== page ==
First of all, they should all read mindbodygreen and my book. There are a couple of things. One is find what works for you. I believe in a lifestyle; I don’t believe in quick fixes. I believe in finding a practice that works for you in your life. A lot of people in DUMBO are very busy, they commute or what have you, they have families, they’re short on time. So I think it’s best to find what works for you. In terms of diet, in your life, in working out. I don’t believe in rigidity unless you have a personal condition where you’re like, 'I have to be rigid,' you know. For me, that’s meditation. For me, yoga played such a big role in my journey, and after I healed I was going to yoga like every day, everywhere, like public classes, and then as MBG started to grow, every day became three days a week, and then twice a week, and then twice a month, and then I was like, 'oh my god, like, what happened to my yoga practice?' But I also came to the conclusion, like 'listen, the company is growing, I just don’t have the time, so I need to find out what works for me,' so my yoga practice evolved from going to public classes in Manhattan to, ‘I’m going to do yoga at home on the weekend, for 15-20 minutes, and I’m going to meditate every day.’ So now I meditate every day— we have a little meditation room in our office— I don’t miss it; I was in there today, so that fits into my life. I know I’m really busy, but I can find fifteen minutes. So that’s my biggest piece of advice, find what works for you. And also, it is so critical to find a stress management tool, because what I’ve learned is stress never goes away, it just changes. So for me, it’s meditation, but I would encourage anyone to find some sort of practice that helps them deal with stress, because it never goes away, it just changes. You know, you’re kidding yourself if you think, ‘if I just have this or that, it’ll go away.’ Sure there are some things that money can help with, but I think for the most part, stress just doesn’t go away, it just changes.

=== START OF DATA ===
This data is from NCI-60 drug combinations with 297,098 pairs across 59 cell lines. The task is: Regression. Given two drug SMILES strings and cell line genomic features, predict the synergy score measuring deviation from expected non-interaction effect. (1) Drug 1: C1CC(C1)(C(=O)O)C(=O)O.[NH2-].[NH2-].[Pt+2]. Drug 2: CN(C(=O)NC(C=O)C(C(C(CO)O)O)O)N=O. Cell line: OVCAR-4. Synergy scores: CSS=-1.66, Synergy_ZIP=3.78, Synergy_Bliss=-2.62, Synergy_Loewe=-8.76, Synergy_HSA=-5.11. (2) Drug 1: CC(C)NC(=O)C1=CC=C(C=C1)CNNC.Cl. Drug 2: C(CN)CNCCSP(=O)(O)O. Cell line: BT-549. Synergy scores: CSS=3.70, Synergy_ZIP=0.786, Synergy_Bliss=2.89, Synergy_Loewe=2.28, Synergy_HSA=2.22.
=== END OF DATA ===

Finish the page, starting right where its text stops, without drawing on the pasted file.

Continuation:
Could you tell us a little bit about your new book?